In the early 2000s, New York City experienced a surging bedbug epidemic. In response, the company FabriClear created a spray to treat bedbug infestations, which it called “FabriClear” (“the FabriClear Product”). In 2013, FabriClear approached Harvest Direct, a company that markets and sells “As Seen on TV” products, to discuss bringing the FabriClear Product to market. The two companies executed a confidentiality agreement, which specified that Harvest Direct could not reproduce, use, alter, or modify the FabriClear Product formula without FabriClear’s written permission. The parties later negotiated a licensing agreement, giving Harvest Direct the right to the exclusive license to market and sell the FabriClear Product and to use FabriClear’s “trademarks, trade names, copyrights, trade secrets, technical data, information, know-how, formulas, and other intellectual property rights.” The FabriClear Product sold very well for approximately five years, but toward the end of 2018, sales started to decline. It turned out that Harvest Direct had started marketing its own competing bedbug product (the “X-Out Product”). Harvest Direct started working on its product in 2015, and its product was indistinguishable from the FabriClear Product, including very similar packaging. Indeed, there was evidence presented that, at some point, Harvest Direct just repackaged existing bottles of the FabriClear Product. One of the bottles investigated by the FBI revealed a FabriClear Product label under the X-Out Product label. FabriClear then filed suit against Harvest Direct for misappropriation of trade secrets, among other claims.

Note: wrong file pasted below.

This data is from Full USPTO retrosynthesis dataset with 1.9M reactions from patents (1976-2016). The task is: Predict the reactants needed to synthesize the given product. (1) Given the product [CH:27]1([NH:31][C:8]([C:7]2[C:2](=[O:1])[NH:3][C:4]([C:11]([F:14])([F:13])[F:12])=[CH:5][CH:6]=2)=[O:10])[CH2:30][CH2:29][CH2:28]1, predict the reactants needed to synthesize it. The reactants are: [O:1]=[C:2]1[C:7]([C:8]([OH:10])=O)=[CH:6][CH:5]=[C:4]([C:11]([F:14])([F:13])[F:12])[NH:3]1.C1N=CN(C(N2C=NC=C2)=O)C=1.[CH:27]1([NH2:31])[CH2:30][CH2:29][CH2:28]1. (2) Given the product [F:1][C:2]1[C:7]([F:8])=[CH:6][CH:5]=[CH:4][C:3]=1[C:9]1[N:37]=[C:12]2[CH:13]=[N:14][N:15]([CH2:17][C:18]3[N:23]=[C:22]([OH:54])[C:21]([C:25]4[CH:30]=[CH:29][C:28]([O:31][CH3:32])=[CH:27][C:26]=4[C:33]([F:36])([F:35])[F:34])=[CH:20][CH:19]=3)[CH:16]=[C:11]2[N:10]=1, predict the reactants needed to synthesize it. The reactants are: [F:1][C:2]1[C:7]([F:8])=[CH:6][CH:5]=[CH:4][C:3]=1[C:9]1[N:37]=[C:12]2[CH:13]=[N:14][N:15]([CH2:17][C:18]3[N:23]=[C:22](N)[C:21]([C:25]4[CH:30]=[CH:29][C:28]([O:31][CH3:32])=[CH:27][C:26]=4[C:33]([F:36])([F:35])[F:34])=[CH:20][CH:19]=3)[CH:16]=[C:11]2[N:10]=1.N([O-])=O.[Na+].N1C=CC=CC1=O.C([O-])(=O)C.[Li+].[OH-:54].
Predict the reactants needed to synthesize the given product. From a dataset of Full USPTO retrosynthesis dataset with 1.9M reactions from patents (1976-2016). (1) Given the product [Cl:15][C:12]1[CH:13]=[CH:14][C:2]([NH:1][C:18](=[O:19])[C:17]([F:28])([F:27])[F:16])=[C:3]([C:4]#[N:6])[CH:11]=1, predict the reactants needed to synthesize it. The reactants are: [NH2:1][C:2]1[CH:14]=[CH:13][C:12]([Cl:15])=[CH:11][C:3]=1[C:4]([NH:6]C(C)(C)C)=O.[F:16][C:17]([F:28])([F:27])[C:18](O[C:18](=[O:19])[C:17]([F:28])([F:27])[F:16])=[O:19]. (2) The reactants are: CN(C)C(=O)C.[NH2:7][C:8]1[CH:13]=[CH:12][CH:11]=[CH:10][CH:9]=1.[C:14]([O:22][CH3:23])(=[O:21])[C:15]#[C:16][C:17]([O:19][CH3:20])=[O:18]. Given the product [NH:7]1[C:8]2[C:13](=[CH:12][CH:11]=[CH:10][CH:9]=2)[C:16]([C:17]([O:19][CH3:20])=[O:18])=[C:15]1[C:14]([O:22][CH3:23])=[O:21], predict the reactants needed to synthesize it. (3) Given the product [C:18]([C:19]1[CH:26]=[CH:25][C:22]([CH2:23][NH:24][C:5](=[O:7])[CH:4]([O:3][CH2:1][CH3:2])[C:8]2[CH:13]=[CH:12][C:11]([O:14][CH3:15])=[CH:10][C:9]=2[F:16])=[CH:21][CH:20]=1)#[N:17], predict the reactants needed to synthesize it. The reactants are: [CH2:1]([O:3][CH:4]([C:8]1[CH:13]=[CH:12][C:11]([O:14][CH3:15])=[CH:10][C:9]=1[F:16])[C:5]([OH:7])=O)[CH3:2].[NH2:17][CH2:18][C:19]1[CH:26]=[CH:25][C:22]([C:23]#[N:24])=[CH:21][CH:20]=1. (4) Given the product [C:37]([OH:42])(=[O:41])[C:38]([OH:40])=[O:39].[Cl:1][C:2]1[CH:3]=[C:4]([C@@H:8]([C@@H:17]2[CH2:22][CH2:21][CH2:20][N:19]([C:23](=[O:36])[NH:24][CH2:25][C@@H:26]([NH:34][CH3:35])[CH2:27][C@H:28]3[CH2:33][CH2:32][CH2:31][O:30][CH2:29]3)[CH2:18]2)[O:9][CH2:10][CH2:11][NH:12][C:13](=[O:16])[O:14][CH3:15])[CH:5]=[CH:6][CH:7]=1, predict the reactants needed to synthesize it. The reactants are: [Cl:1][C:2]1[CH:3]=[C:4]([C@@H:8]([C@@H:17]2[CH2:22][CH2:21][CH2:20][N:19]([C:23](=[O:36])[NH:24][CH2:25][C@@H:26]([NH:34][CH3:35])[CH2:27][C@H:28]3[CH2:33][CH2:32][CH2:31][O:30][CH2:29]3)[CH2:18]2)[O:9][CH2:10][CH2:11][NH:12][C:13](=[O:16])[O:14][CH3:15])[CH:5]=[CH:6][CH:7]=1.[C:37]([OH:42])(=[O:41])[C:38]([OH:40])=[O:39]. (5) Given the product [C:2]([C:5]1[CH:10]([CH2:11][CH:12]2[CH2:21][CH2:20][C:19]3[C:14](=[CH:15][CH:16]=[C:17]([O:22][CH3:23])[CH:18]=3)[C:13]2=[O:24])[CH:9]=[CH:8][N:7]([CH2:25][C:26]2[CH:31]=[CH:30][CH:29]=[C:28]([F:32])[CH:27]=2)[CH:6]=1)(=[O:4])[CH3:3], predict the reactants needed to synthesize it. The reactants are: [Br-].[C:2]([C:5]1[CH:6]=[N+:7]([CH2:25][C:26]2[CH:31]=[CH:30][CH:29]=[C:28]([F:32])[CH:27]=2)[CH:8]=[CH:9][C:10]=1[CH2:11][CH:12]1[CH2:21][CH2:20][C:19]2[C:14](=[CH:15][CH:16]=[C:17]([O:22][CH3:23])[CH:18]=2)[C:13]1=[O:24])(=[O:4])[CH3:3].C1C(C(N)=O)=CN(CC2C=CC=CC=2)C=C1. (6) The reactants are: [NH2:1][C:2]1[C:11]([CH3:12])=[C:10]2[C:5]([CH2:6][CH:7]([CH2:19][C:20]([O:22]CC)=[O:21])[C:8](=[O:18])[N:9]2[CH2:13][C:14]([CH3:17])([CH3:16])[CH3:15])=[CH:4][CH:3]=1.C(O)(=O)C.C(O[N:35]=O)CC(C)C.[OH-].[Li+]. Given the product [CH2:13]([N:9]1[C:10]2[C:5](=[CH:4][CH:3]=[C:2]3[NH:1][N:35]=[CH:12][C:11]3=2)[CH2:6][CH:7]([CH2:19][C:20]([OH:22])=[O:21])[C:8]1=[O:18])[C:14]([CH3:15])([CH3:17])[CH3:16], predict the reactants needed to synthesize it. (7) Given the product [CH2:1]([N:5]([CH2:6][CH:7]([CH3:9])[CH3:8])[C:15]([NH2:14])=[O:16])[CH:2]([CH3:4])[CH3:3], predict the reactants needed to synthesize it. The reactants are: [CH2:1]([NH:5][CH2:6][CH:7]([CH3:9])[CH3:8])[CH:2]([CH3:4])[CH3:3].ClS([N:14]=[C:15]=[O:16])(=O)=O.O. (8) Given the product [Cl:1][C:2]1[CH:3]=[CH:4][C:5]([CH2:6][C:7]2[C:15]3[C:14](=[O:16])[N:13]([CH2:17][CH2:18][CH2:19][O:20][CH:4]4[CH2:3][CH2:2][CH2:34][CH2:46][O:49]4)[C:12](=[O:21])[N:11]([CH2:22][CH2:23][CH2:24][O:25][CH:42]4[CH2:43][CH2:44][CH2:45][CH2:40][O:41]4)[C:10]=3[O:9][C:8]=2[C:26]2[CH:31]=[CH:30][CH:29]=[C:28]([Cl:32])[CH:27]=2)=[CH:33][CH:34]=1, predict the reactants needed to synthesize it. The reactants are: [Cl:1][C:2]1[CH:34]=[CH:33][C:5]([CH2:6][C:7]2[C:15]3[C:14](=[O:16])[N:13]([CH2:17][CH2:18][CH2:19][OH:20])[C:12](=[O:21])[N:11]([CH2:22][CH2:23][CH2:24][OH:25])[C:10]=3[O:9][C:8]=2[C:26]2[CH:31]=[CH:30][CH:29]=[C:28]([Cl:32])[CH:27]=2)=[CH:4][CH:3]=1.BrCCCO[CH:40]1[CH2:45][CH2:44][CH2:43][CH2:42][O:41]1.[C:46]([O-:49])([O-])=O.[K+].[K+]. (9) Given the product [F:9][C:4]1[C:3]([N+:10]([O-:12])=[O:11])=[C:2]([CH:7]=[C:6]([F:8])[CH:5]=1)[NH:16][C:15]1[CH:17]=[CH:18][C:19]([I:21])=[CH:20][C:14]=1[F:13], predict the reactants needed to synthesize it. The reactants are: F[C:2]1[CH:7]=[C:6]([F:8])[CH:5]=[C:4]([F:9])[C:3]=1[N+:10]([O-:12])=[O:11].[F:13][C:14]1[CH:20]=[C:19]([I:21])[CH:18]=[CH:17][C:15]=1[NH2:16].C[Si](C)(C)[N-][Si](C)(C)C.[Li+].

Continue Reading Battling Bedbugs: Massachusetts District Court Allows Case Against Distributor that Created a Competing Product to Move Forward
In June 2020, we wrote about a Texas appellate court overturning a $740 million judgment for real estate analytics company HouseCanary because the jury instructions included theories of liability for which there was no evidence and allowed recovery on claims that were preempted by the Texas Uniform Trade Secrets Act.
On June 18, 2020, the…